Four teachers hovered around a table-length touch screen at YV-Tech Wednesday morning as Arthur Tang took them on a visual tour of a 3D human cadaver projected across it.
As Tang, of Silicon Valley’s Anatomage, dragged his finger along a slider bar on the screen, the image transitioned from a body to its internal structures.
Finely detailed images of the corpse quickly guided the onlooking instructors through deep tissue muscles, skeletal, urinary and nervous systems before eventually ending on an image of the brain and spinal cord. Zooming in, the body parts could be seen in crisp detail up to 0.2 mm.
Tang was helping the instructors understand how to navigate YV-Tech’s new teaching tool. This fall, some YV-Tech students will begin learning with this cutting edge technology, after the Yakima School District became the second district in the state to acquire the tool this summer.
Tang later virtually dissected the cadaver, allowing the group to see the intestines. He then focused on the spine, virtually spinning it to look at each side. Then, he turned on annotations, pulling up labels identifying each piece of the spine.
“Oh gosh,” YV-Tech nursing instructor Beth Lovelace responded in excitement.
The 3D cadaver they were viewing was a digital archive of a body donated to science. It’s one of four human bodies available for dissection and study in the current edition of the Anatomage Table — “the world’s first and only virtual dissection table,” according to the company’s website. Across the four cadavers, the table offers over 2,000 segmented and annotated 3D body structures for student and teacher visualization and reference. Animal corpses from dogs to mice and pigs also are incorporated into the program.
Power Point presentations, quizzes and virtual dissections can be made based on the accurate human bodies.
Tang of Anatomage said the table ideally supplements traditional medical labs, where medical students can touch and dissect bodies to learn the tactile sensation of working with a real cadaver. But he said that real cadaver labs are costly to maintain and sometimes come with ethical questions and complications.
YV-Tech is using the digital platform alone, giving students the advantage of a digital cadaver that is “infinitely dissectible,” Tang said. It also helps with visual distinction since the cadaver is not discolored by formaldehyde for preservation purposes.
At YV-Tech, the roughly $72,000 technology will be paid for by the district with career technical education and grant funds over three years, according to technical school principal Dennis Matson. More than 300 students across six of YV-Tech’s programs — including nursing, dental assisting and physical therapy — are expected to use the table each year. Chehalis School District in Lewis County is the only other district in the state to have the technology, he added.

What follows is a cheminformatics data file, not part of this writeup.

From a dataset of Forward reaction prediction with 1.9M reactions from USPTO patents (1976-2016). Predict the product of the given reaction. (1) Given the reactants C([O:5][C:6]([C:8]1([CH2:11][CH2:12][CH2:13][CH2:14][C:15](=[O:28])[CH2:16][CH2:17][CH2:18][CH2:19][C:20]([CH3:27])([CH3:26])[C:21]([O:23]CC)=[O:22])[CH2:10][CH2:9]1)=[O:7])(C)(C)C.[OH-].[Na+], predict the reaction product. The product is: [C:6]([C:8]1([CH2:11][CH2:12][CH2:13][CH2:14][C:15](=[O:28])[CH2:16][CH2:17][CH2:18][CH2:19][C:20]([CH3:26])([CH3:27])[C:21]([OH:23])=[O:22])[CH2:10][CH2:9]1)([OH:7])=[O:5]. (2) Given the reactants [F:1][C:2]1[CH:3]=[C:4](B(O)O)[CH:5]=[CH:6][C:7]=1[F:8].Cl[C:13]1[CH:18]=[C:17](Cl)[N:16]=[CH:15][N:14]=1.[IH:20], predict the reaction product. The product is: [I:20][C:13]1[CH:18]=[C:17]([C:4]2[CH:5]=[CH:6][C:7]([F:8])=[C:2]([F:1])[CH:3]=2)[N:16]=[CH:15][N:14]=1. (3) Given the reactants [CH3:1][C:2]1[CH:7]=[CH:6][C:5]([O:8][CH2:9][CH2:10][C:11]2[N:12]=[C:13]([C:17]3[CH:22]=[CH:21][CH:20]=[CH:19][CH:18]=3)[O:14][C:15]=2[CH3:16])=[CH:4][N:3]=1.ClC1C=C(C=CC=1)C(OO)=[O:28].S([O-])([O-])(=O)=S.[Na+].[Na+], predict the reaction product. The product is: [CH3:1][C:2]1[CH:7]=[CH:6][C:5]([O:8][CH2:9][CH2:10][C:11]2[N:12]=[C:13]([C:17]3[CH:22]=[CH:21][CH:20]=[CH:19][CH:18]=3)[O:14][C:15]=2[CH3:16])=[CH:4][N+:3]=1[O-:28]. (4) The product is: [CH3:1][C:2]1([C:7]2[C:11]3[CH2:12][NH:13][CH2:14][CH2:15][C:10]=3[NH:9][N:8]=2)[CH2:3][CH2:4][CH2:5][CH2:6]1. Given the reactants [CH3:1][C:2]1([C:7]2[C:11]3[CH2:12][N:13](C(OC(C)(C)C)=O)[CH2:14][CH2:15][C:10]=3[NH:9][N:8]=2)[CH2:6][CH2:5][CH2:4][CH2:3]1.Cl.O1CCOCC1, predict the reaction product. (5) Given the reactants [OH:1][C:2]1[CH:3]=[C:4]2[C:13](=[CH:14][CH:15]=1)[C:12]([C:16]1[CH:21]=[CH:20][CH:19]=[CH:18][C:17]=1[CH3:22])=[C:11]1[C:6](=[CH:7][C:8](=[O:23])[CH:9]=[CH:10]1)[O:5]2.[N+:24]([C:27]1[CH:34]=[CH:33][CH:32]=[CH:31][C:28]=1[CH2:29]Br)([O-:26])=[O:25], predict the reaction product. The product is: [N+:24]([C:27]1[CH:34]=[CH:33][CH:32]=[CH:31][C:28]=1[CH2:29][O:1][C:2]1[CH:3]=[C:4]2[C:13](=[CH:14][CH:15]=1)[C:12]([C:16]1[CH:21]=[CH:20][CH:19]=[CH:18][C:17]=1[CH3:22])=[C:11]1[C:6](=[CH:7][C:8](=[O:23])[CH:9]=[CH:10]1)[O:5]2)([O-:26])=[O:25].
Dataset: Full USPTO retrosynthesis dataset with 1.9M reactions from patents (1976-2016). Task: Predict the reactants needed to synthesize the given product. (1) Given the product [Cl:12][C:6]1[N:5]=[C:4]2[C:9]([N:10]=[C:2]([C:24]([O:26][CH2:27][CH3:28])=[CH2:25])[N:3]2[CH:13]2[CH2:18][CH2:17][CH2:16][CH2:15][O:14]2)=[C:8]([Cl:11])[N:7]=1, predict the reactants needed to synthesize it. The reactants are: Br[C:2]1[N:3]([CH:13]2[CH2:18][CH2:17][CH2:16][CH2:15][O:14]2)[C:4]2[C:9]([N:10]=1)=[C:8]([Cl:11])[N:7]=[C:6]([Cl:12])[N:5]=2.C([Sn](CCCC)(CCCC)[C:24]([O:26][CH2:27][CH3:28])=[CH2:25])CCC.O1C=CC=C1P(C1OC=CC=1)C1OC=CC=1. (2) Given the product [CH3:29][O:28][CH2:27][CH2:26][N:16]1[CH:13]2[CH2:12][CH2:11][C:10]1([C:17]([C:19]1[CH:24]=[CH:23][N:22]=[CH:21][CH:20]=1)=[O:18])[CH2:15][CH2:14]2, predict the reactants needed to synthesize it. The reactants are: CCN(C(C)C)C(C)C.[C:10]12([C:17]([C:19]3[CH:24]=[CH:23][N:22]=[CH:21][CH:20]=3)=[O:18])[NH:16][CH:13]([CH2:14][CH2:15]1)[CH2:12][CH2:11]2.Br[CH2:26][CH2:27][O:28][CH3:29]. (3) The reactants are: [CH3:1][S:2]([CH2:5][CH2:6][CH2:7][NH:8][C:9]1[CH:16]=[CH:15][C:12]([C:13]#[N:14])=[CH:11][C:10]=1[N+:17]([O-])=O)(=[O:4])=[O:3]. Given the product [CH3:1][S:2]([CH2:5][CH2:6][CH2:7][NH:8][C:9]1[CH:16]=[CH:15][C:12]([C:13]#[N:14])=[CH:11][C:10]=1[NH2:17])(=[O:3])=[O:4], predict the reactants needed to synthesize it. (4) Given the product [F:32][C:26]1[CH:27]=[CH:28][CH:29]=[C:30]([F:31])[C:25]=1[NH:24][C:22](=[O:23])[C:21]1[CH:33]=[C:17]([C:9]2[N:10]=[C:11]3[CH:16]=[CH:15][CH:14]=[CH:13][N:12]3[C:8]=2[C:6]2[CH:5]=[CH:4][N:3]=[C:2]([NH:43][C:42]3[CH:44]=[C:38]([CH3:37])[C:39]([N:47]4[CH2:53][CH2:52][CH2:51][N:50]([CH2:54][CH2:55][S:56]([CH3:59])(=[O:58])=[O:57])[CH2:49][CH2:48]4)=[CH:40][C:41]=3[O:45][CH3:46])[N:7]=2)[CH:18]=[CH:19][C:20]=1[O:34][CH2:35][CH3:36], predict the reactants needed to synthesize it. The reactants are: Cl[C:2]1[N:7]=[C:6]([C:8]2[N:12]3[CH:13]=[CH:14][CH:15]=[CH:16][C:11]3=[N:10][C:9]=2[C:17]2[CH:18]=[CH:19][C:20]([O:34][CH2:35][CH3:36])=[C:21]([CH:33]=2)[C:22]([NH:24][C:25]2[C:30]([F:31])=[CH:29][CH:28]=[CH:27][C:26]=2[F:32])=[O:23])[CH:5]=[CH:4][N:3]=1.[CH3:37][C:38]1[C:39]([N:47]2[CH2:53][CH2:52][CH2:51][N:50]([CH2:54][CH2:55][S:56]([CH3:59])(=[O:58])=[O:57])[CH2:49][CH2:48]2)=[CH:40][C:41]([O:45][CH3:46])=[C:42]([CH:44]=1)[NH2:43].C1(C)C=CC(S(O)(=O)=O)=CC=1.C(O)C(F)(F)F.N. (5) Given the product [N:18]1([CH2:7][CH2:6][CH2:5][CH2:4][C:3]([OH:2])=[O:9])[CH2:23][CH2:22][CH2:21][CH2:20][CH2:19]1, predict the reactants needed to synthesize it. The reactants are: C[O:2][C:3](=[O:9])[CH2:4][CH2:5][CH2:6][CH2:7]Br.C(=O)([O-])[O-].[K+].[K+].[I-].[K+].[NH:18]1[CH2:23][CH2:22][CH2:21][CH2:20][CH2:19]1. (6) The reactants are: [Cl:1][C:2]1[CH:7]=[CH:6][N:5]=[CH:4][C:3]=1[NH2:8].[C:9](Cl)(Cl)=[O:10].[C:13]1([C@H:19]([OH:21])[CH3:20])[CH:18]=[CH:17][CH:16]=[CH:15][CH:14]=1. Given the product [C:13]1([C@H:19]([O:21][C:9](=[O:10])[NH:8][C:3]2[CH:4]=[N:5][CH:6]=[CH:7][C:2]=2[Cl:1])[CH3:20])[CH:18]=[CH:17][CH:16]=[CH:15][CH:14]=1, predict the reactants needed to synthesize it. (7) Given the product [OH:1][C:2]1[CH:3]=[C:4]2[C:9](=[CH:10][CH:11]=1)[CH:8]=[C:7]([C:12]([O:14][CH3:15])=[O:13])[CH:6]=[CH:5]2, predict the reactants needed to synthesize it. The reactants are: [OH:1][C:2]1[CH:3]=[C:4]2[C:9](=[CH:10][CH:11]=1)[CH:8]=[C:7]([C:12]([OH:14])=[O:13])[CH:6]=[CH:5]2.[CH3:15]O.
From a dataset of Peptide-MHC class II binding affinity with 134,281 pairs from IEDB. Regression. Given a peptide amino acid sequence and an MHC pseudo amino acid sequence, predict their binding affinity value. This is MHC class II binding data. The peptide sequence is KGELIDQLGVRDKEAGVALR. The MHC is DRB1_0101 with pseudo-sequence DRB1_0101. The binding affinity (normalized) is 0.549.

Josh Petersen, CTE and sports medicine instructor at W.F. West High School in Chehalis, has been teaching and using the table for the past year. He said students are “blown away” by the technology.
“Nowadays, it’s such a technology-based society that we live in, so I tell them it’s a giant tablet and it kind of piques their interest rather than, ‘Read this 1,200 page textbook in anatomy,’ ” Petersen said, adding that CTE and STEM education have already been proven to propel student success.
Chehalis has a middle school and high school. Petersen said he was excited to see a larger district like Yakima acquire the CTE tool, opening up learning
opportunities to more students.
The Yakima School District serves roughly 16,000 students and has five high schools, including YV-Tech and an online high school option.
“I think it’s going to provide a wealth of knowledge,” Petersen said. “A tool like this — it’s going to do wonders for those individuals that (become) involved in the medical field.”
Lovelace of YV-Tech said she had never seen the table before Wednesday’s tutorial. Already, she was mentally cataloging ways it could be used in the school’s nursing program.
“There are limitless possibilities to use this in our classrooms,” she said, adding that she was most excited about the table’s detailed breakdown of the organ systems, and the possibility of exploring real medical procedures.
“You can actually look at real MRI scans, CAT scans, and that sort of thing, so it has a lot of applications,” Lovelace said. “That’s why everything that (Tang shows us) is kind of blowing my mind. Like, ‘There’s more. Oh yeah, we can do that too. There’s more.’”
Teachers at YV-Tech will begin planning curriculum for courses using the table over the summer, and by fall, students will be able to start using the digital cadavers for learning.
Josh Holliday, the school’s physical therapy technician instructor, said he’s excited to be able to give students a more accurate understanding of the human body through modern technology.
“When I do a lot of my skeletal stuff, the skeletons around the room, I just put numbers on them and then the kid has to go around and write down what they think it is,” he said. “But here, being able to take something and move it around and zoom in and zoom out — it’s adapting to the student of today … rather than saying, ‘Hey, look at this picture (of a human body) and tell me what this bone is.”